Response: In many countries, disability pensions are granted to working-aged persons who are likely to never work full-time again because of a chronic disease or injury diagnosed by a physician. In addition to serving as an important indicator of chronic disease, disability pensions are associated with high societal costs.

Hence, we examined whether cardiorespiratory fitness and obesity (two potentially modifiable factors) were associated with disability pension later in life.

Our main findings were that low physical fitness and/or obesity during adolescence, were strongly associated with disability pension later in life due to a wide range of diseases and causes.  Continue reading

Validation of MEESSI Score for Acute Heart Failure Risk

MedicalResearch.com Interview with:
Desiree Nadine Wussler MD
Cardiovascular Research Institute
Universitätsspital Basel

MedicalResearch.com: What is the background for this study? What are the main findings? 

Response: Acute heart failure is the most common cause of hospitalization in patients 50 years or older with more than 2 millions of hospitalizations annually in both Europe and the United States.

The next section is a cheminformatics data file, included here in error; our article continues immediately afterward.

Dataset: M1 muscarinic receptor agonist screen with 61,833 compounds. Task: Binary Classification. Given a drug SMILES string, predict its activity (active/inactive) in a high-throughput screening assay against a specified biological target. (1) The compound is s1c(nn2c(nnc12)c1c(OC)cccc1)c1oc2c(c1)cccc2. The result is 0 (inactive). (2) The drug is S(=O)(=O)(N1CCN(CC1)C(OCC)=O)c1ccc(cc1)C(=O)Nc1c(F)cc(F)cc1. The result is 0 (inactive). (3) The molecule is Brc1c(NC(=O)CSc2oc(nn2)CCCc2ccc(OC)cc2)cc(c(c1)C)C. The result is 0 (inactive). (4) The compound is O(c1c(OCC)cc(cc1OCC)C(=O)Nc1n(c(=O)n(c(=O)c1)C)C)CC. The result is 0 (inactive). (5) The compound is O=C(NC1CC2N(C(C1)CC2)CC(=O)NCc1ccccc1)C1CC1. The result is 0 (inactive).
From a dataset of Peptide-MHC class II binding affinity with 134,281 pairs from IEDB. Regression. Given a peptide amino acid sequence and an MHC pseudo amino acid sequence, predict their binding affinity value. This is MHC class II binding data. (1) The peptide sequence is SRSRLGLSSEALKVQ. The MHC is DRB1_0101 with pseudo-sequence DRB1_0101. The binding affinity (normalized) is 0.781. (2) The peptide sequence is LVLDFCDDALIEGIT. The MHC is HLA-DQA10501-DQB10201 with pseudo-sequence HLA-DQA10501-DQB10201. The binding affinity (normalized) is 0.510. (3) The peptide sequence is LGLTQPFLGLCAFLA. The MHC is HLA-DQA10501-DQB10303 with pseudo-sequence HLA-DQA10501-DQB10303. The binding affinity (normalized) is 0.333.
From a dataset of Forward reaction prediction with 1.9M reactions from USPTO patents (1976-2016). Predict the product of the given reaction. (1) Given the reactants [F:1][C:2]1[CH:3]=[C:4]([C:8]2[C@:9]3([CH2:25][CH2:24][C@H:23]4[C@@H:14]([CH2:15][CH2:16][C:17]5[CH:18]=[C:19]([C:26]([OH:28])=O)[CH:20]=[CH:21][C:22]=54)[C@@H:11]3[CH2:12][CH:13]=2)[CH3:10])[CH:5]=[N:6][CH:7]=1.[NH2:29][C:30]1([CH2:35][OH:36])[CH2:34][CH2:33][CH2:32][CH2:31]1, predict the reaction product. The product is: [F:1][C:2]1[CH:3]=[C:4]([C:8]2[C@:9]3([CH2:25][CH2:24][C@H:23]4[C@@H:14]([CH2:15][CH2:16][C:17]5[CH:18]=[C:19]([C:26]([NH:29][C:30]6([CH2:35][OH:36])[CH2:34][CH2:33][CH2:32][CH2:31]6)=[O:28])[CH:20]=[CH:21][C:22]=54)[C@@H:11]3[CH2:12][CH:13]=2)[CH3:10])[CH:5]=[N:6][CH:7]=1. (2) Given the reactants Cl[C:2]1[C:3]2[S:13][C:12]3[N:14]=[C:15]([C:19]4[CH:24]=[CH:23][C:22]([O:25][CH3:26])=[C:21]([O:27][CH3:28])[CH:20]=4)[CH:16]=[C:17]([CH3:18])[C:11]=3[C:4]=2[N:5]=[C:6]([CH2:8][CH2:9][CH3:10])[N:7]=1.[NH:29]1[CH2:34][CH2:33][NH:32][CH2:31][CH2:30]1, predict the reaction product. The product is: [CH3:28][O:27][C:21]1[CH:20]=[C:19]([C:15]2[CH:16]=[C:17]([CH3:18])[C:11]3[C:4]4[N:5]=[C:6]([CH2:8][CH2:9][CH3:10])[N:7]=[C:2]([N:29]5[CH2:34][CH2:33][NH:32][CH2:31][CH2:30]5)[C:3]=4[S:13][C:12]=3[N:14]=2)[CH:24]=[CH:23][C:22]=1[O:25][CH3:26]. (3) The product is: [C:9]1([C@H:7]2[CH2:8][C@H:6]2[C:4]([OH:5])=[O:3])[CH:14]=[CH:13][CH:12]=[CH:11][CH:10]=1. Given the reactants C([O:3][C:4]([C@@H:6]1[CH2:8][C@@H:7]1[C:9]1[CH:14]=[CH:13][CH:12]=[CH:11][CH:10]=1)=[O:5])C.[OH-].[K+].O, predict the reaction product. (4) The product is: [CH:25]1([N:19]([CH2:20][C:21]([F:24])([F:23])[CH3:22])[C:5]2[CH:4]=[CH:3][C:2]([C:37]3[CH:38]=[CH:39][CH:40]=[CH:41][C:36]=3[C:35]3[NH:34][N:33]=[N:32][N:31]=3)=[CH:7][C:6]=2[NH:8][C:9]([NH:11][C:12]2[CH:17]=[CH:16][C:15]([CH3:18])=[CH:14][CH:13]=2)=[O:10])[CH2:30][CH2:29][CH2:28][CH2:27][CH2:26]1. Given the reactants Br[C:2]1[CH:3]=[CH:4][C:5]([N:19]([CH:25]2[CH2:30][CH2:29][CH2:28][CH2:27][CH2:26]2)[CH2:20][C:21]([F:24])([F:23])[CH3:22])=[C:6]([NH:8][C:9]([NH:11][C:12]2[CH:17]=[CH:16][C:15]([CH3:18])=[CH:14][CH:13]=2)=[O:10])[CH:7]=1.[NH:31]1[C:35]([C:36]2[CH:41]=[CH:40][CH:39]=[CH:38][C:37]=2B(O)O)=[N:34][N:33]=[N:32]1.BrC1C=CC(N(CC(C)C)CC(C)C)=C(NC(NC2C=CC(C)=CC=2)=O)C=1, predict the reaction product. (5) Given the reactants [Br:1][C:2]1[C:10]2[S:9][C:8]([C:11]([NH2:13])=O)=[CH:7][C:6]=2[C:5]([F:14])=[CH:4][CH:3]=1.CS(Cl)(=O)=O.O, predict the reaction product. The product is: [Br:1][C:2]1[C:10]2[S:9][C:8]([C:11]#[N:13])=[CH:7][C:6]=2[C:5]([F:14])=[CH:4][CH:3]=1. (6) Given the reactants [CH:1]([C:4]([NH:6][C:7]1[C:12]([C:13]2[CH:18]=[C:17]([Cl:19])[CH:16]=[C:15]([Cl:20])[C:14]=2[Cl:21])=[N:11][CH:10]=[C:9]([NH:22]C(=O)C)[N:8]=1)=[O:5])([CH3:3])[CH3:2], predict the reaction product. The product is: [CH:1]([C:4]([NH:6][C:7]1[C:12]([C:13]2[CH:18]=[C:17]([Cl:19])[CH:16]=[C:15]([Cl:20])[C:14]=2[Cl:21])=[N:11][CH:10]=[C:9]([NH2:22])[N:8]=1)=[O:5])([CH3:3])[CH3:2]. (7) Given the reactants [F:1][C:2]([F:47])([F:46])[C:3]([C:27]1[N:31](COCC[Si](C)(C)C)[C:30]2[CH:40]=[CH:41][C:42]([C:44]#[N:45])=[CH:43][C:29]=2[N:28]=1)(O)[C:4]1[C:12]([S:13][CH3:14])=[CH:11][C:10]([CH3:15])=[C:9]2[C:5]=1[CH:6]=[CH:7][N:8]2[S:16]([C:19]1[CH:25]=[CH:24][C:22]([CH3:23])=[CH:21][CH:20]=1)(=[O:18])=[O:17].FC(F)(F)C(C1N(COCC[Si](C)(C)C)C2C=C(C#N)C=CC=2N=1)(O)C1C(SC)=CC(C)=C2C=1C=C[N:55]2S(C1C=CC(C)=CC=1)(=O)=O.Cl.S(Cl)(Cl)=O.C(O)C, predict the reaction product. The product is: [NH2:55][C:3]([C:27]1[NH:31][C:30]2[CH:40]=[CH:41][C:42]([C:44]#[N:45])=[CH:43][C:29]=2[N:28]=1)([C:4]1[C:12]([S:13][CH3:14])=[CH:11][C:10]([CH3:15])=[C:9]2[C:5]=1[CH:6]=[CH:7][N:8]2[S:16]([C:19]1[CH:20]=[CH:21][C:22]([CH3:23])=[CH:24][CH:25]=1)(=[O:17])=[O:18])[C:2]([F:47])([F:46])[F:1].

As most patients with  acute heart failure present to the emergency department, an early risk stratification is of crucial importance in order to decide whether to hospitalize a patient or even treat him in an intensive care unit setting.

Recently, the MEESSI Acute heart failure risk score was developed to predict 30-day mortality in patients presenting with acute heart failure to emergency departments in Spain.  However, it was unknown whether it also performs well in other countries. When externally validating the MEESSI-Score in unselected AHF patients treated in another European country, we report the following major findings.

  1. After stratifying patients into the original MEESSI-AHF Score risk groups, a pronounced difference in 30-day mortality was found.
  2. The MEESSI-Score showed excellent discrimination for every applied model.
  3. In patients assigned to low and intermediate risk of 30-day mortality, the MEESSI-score showed near ideal calibration.
  4. After recalibration there was also a high concordance of the predicted 30-day mortality according to the MEESSI Score and the observed mortality in patients stratified to high and very high-risk.

MedicalResearch.com: What should readers take away from your report?

Response: The MEESSI Score seems to be a highly promising tool for stratifying patients presenting to the emergency department with acute heart failure according to their risk. However, recalibration may be needed when introducing the score to new populations. Furthermore, recalibration could also be important when outcome frequencies change due to novel therapies and consecutive improved outcomes. To the best of our knowledge, except for the MEESSI-Score there is no other heart failure risk score which could be adapted to changed outcome frequencies that easily.